|Title:||Digital IQ Imbalance Compensation Techniques For OFDM Receivers|
|???metadata.dc.contributor.*???:||Eneyew Adugna (PhD)|
|Abstract:||With increasing demands for higher data rate and better services, more efficient modulation techniques such as orthogonal frequency division multiplexing (OFDM) are being adopted by many broadband wireless standards. However, the implementation of OFDM-based systems suffers from impairments such as in-phase and quadrature-phase (IQ) imbalances in the receiver front-end analog processing. IQ imbalance has been identified as a key front-end effect for OFDM systems. Such imbalances are caused by the analog processing of the radio frequency (RF) signal. The resulting IQ distortion limits the achievable operating SNR at the receiver and the achievable data rates. The IQ imbalances can severely limit the operating SNR and, consequently, the supported constellation sizes. This leads either to heavy front-end specifications and thus expensive front-end systems or large performance degradations. The direct-conversion receiver is a potential solution offering a flexible architecture to cover multiple RF standards while simplifying the system design and reducing overall costs. However, IQ imbalance has been identified as one of the most serious concerns in the practical implementation of the direct conversion receiver architecture. A very promising approach for coping with these analog impairments is to compensate them digitally. In this thesis, OFDM receiver with front-end analog impairments (such as IQ imbalance) is analyzed and descriptions of the physical sources of IQ imbalances are given. Based on the mathematical analysis an IQ imbalance model is developed. The development of model is based on the direct conversion receivers. Using the developed model, compensation algorithms in the digital domain is presented. Two alternative digital techniques are proposed and analyzed. The first one is based on Least Square (LS) method whereas the second method is based on Least Mean Square (LMS) method. Both compensation schemes use training to estimate the distortion parameters that model the IQ imbalances. The performance of both compensation methods is studied using computer simulation. The bit error rate (BER) verses SNR result indicates that the proposed methods can provide sufficient compensation performance with reasonable assumption.|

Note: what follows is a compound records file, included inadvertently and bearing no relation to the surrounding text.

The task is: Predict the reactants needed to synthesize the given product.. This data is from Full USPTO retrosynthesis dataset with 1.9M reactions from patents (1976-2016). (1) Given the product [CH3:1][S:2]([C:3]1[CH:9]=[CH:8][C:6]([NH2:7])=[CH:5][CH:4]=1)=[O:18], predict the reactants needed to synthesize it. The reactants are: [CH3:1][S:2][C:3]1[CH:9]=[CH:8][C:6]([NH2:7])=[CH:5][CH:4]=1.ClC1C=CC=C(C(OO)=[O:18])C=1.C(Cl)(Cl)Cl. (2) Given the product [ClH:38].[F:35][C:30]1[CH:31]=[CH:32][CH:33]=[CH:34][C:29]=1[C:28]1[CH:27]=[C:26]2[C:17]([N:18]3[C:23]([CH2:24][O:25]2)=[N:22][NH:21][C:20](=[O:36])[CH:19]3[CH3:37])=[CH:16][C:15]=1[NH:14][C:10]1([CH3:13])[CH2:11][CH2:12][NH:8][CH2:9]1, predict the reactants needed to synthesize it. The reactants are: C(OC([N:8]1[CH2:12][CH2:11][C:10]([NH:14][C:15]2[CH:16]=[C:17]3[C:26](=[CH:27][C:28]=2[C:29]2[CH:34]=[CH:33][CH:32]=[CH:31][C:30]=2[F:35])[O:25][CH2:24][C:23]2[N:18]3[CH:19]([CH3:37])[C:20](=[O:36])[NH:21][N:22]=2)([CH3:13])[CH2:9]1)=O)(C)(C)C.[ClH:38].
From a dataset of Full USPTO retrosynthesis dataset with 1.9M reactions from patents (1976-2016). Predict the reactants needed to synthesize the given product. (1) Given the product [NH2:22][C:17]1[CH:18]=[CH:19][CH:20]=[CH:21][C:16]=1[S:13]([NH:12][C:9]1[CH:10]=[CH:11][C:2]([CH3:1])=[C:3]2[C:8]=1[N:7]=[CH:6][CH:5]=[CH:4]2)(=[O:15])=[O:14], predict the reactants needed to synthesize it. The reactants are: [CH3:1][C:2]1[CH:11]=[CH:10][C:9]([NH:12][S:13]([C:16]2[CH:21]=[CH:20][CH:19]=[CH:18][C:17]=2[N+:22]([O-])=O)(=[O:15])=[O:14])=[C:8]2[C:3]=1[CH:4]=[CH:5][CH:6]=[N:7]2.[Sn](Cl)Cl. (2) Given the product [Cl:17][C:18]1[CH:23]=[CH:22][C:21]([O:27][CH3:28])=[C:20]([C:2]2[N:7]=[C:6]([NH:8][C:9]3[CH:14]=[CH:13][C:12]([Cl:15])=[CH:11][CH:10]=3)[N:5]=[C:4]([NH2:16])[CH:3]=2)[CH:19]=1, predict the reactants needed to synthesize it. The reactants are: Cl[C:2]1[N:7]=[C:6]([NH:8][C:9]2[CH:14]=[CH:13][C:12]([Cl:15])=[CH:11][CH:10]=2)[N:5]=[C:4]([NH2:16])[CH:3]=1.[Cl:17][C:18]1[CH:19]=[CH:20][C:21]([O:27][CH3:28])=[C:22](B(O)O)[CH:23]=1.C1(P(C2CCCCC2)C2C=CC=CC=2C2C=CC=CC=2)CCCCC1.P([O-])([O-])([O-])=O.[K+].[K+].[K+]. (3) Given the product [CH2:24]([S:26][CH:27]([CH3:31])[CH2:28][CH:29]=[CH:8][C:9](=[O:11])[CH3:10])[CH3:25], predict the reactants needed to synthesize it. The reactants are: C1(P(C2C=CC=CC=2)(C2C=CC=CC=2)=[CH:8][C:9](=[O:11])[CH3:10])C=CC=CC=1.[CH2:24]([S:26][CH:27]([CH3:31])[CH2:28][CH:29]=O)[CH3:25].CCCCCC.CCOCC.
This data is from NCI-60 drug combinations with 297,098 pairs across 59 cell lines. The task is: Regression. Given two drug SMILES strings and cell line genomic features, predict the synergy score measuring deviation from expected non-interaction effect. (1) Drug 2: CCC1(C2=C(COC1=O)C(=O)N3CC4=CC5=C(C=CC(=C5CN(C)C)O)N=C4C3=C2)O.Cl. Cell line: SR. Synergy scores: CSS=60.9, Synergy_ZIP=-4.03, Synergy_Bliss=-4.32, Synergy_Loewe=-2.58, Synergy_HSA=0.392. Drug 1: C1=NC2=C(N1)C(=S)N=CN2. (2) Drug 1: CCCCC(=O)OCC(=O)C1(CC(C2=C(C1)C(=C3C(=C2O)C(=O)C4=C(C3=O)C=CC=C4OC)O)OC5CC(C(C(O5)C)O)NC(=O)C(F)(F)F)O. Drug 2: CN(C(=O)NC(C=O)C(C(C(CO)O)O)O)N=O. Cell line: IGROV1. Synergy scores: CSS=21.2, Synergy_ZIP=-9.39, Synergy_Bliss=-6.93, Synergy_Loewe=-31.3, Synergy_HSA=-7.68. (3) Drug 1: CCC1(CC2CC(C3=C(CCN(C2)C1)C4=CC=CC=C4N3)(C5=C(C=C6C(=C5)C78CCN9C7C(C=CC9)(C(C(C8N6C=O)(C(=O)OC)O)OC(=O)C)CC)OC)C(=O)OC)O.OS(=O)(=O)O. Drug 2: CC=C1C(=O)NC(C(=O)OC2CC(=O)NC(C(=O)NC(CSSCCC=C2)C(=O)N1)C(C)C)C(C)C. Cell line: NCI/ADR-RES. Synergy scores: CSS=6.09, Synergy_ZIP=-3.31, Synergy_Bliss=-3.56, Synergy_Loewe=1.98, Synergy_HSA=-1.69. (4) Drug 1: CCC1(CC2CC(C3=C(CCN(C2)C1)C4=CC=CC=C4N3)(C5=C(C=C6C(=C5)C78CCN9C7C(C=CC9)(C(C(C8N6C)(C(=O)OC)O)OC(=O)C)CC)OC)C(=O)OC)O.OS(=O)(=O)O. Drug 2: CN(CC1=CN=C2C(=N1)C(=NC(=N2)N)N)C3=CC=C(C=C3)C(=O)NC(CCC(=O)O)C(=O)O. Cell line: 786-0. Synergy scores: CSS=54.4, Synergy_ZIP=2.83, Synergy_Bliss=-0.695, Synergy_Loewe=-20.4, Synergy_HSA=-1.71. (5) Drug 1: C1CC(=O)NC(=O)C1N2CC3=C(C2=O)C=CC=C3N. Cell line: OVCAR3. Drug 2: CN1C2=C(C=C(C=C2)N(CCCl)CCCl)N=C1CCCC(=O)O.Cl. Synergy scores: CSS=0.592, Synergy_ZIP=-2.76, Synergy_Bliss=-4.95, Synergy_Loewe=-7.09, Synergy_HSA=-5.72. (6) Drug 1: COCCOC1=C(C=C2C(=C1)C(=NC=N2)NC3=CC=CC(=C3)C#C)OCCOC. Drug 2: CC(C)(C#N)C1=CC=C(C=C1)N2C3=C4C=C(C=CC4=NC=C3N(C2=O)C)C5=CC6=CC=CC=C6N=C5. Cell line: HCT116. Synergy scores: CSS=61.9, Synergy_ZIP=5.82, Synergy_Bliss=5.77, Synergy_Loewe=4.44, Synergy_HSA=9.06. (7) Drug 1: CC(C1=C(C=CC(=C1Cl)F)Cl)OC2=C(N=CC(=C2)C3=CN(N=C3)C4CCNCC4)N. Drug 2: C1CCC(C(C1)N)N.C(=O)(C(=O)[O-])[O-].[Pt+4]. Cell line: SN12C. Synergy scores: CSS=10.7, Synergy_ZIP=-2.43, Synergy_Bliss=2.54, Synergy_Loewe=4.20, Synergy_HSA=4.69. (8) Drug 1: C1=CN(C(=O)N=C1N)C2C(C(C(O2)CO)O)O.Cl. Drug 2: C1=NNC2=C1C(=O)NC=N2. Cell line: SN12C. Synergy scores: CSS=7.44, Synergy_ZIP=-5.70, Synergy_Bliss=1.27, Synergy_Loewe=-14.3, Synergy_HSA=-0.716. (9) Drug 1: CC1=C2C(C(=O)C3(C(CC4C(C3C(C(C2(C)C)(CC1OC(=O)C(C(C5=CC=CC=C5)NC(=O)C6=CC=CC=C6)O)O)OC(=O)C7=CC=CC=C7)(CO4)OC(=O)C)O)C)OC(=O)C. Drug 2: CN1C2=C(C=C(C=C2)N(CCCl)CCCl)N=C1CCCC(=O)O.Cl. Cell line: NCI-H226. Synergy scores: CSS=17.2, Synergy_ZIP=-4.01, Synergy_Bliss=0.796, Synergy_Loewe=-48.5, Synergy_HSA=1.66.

|Appears in Collections:||Thesis - Electrical Power Engineering|
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